Research Portfolio on the Future of Biodiversity


These images from the research below broadly confirm a spread from 33% overall extinction by 2100 to 66% under business as usual. These are thus realistic rule of thumb triage estimates. Aiming for 33% is a soft landing and achievable. Top left: Predicted loss of mitochondrial cytochrome c oxidase subunit I haplotypes for nine montane aquatic insect species in Europe under business as usual IPCC 2080 CO2 emission scenario (Bálint et al. 2011).  Top right: Comparison of recent and distant past extinction rates with rates at which species are “committed to extinction” during the 21st century (Pereira et al. 2010) has a a broader spread ranging from 15% up to 70. Bottom left: Map of expected change in biodiversity for the year 2100 under antagonistic interaction between drivers such as climate and habitat loss when the total biodiversity change equals the change resulting from the driver that is expected to have the largest effect and is calculated as the maximum of the effects of all the drivers (Sala et al. 2000).  All of the key tropical rainforest would be seriously affected. Bottom right: Estimated recent and future global biodiversity trends resulting from land-use change, with and without coordinated efforts to reverse trends (Leclère et al. 2020).  Habitat effects on their own contribute up to 20% loss in diversity (grey) unless adequate measures are taken (ochre). Mean extinction probability across studies making predictions of the future effects of climate change suggest a mean extinction probability of 10% across taxa and regions, whereas empirical evidence gave a mean probability of 14% (MacLean et al. 2011).


Below is my current Research Portfolio on the Future of Biodiversity. All the live-linked articles are password protected with the common password model so that you can access them for research purposes only. These are purely for research use and not to be distributed.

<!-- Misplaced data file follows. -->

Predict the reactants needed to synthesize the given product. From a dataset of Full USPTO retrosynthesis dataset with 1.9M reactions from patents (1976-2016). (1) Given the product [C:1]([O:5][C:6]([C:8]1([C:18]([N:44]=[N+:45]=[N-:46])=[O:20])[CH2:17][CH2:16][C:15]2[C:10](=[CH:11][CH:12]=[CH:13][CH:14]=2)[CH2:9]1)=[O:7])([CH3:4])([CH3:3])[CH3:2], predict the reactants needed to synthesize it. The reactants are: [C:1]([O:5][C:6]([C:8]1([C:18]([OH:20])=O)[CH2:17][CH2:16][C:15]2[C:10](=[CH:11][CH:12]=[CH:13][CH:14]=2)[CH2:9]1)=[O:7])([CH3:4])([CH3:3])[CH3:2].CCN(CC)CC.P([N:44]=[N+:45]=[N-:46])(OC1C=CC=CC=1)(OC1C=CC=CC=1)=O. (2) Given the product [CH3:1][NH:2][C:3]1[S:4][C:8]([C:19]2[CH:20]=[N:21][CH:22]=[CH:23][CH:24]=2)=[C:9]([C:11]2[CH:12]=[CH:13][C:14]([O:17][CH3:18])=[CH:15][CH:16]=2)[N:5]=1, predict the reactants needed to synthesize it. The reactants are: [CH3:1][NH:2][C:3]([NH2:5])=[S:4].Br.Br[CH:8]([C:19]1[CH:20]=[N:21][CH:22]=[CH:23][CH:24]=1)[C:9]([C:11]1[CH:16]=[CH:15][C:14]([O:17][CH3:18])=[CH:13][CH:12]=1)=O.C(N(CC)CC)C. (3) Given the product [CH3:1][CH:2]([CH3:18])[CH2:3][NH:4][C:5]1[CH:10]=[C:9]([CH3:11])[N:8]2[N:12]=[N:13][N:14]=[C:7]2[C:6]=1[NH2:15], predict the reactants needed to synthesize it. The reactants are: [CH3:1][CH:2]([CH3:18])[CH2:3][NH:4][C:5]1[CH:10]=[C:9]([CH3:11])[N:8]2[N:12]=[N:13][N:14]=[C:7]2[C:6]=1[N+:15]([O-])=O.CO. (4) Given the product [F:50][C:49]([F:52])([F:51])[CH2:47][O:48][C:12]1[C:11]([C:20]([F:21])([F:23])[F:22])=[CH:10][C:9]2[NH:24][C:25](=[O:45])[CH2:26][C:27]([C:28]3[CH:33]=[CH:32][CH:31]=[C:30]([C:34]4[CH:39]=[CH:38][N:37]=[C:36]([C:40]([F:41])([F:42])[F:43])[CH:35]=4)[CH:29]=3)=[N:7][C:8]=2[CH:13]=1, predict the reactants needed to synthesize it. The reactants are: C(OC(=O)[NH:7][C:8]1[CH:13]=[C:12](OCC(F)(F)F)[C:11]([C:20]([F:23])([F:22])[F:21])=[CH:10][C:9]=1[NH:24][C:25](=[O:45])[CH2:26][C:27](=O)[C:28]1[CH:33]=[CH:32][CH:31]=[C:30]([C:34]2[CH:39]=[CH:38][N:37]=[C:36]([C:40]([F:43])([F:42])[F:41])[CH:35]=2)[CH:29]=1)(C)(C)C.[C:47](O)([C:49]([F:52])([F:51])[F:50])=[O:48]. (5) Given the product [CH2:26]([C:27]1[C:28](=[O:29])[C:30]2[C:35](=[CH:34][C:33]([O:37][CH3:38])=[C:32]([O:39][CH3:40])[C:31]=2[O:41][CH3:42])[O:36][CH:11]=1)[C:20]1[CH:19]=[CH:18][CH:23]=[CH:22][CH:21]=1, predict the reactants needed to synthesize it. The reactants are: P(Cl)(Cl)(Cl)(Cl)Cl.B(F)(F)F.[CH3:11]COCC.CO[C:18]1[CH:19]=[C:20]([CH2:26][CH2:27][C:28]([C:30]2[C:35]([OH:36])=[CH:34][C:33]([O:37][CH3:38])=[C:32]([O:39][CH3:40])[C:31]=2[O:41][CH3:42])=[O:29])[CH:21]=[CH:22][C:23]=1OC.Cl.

This resource is deemed essential for the group to be able to assess the actual risk significance of the impending mass extinction so you can decide for yourself (1) whether this action is warranted and (2) the best strategies to achieve it.


If we are attempting to take a position on the need for saving the diversity of life, we need to be clear about the scientific evidence. I have thus spent the last two days making a more detailed research reference set for the future of biodiversity.


The detailed list of articles confirms we need to protect 30-50% of the Earth to protect the diversity of life. Others note that mammal diversity will take millions of years to recover. Predictions to 2100 are extremely volatile, because different drivers such as climate and habitat loss do not have reliable modelling about how they interact, making long-term predictions to 2100 highly unstable. The cryptic loss article illustrates how climate alone will reduce adaptive genetic diversity within species


Biodiversity Futures to 2100


Nature's Dangerous Decline Unprecedented Species Extinction Rates Accelerating
Intergovernmental Science-Policy Platform on Biodiversity
with commentary from the BBC, Nature, Guardian, New York Times, Washington Post and CNN


COP15: Kunming-Montreal Global biodiversity framework decision 2023


Convention of Biological Diversity 2020



Research Articles